We get a common question from subscribers asking “What do I do after I finish the Beginner Course?”

The most recent version of this question came in the form of a very specific way. They had just finished our Beginner Course: Learn Flamenco Guitar – The Ultimate Guide and were starting the Tangos Explained Course, which is generally what I recommend for people to do after the Beginner Course. The question had two parts:

  • How do I integrate material from the Beginner Course into the Tangos material, and:
  • How do I not forget everything I’ve learned so far?

I’ll get to the not-forgetting part in a minute. But first I want to answer the first part of the question about integrating the material from the two courses.

The short answer is that you don’t. In our Beginner Course we cover a “Palo called Soleares or Soleá (the two words are used interchangeably), so you would only integrate the material with other Soleá material.


A Palo is a form or style within flamenco. Each Palo has its own characteristics of mode (meaning that the various Palos are either in Phrygian, Major or minor modes), meter (many are in a 12-beat compás and others are in 4/4 time or 3/4), and tempo/mood. Soleá is a slow 12-beat Palo in Phrygian that’s generally played Por Arriba (in E Phrygian, assuming no capo). Tangos is a generally upbeat 4/4, also in Phrygian, but generally played Por Medio (in A Phrygian, assuming no capo).


As you learn various Palos in flamenco, though, the process of taking the time to learn them means you’ll be spending enough time with each Palo that you won’t really have to think twice about those characteristics. The act of learning them will make that all second-nature.

All of this means that Soleá and Tangos are not really so closely related, so you wouldn’t be very likely to integrate the two. Rather, your Soleá will be one piece, and your Tangos will be a separate piece to play. Different keys and moods and meters and all that. Variety!

Our Beginner Course aims to teach you some really important elements of flamenco, including a lot of essential guitar basics, the most important techniques specific to flamenco, and most importantly, how flamenco works. Once you understand how one compás flows into the next and the many options you have to mix and match what you know, you can take those skills with you to other Palos.

You don’t have to choose Tangos after the Beginner Course – I just think it’s a nice transition into new Palos after spending so much time with Soleá. But no matter what Palo you choose to look at after Soleá, you should now have the understanding to navigate all of the new elements that you’ll learn every time you encounter a new Palo. And as you learn more Palos, part of the fun is learning new material for Palos you already know.


As for not forgetting your Soleá material, this is something I call Maintenance, and it should become an important part of your practice routine.

The basic idea behind Maintenance is to not forget any of the material you’ve spent so much time and energy learning. It’s a little different from practice in that you’re not really trying to necessarily play anything any better than you already can. You’re really just trying to not forget it or backslide. And the safest way to achieve this is to simply play everything you know at least a couple of times a week. If you’re just starting out, it won’t take very long to play everything you know, so you may be able to just play through all of your Soleá material every time you sit down to play, and it might just take a few minutes. Plus, if you’re new to playing music in the first place (as opposed to experienced players who are new to flamenco but not to music or practicing), you’ll want to develop your memorization skills, and this is a great way to do that.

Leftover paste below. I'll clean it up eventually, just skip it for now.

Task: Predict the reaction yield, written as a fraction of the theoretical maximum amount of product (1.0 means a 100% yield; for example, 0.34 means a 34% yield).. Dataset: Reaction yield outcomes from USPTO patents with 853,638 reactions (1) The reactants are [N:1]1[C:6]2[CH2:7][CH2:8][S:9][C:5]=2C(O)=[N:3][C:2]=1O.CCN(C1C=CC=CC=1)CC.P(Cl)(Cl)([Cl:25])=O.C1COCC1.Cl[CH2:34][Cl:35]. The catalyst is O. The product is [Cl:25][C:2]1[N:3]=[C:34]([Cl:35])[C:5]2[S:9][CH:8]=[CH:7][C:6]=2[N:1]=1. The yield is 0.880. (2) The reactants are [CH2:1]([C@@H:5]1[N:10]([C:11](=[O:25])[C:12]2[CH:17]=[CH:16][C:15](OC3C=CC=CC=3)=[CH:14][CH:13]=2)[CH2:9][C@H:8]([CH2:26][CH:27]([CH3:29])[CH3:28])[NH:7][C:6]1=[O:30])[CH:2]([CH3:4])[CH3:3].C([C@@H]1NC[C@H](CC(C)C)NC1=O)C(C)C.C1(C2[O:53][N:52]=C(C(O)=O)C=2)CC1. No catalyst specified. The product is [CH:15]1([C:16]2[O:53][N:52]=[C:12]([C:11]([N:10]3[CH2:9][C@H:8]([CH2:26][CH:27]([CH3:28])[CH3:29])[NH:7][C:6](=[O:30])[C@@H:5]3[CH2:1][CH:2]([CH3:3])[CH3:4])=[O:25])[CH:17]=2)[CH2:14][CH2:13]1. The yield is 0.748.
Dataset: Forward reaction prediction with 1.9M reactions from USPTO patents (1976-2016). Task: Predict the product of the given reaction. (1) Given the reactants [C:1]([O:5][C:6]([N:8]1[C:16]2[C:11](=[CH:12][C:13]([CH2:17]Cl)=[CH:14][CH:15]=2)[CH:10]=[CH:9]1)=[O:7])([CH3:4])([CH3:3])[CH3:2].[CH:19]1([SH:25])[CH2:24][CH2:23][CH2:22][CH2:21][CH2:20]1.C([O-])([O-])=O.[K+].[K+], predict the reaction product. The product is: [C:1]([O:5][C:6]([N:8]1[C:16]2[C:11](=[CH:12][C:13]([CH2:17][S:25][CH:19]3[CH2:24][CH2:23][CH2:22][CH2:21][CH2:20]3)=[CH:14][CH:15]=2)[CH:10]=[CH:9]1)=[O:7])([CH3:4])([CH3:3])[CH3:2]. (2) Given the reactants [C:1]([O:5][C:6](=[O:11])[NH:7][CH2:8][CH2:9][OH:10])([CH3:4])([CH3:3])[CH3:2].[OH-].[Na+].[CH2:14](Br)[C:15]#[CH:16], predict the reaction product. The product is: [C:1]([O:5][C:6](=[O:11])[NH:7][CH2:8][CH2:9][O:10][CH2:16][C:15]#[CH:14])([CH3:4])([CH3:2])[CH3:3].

So just play all of your Soleá as often as possible, let’s say a minimum of twice a week. And one of the important things is that you don’t have to stop and fix every little mistake or trouble spot – that’s what we call Practice. In maintenance you just want to play it all at whatever level you were at when you started working on new stuff. If you want to take some time out of your Practice every day to work on Soleá, well that’s even better! But no need to feel guilty about not getting it better. The idea is to not backslide, so that when you do go back to clean stuff up you’re right where you left off, and you don’t have to waste time remembering what you’ve already spent time learning.


And an added bonus is that you’re also basically developing your repertoire. So when it’s time to play with friends or at a gig, your material is all ready to go! As you learn more material your Maintenance will take longer, and that’s when doing it every day may become impractical. At that point you can choose a day or two a week to play through everything you know, which eventually becomes playing a concert for yourself or whoever’s nearby a couple of times a week.


So when you finish the Beginner Course, I recommend you do the Tangos Explained course next. But if you feel comfortable with the material in one of the other courses then there’s no reason not to go for that. The reason I recommend another Palo Course is that the courses all reinforce the concepts of how compás works, and how we put material together in flamenco to accompany or to create solo pieces. And they give you enough material to play a full guitar solo when you finish. We designed the Tangos Course as a follow-up to the Beginner Course, so we think you should be able to handle all of the material and the concepts presented there.

But once you get how flamenco works you’ll see that you can apply the concepts to any Palo – which is the beauty of flamenco.

In Part 2 of this concept of “Now What”, I explore the bigger question of “How do I become a proficient flamenco guitar player, and how will I know when I’ve done that?”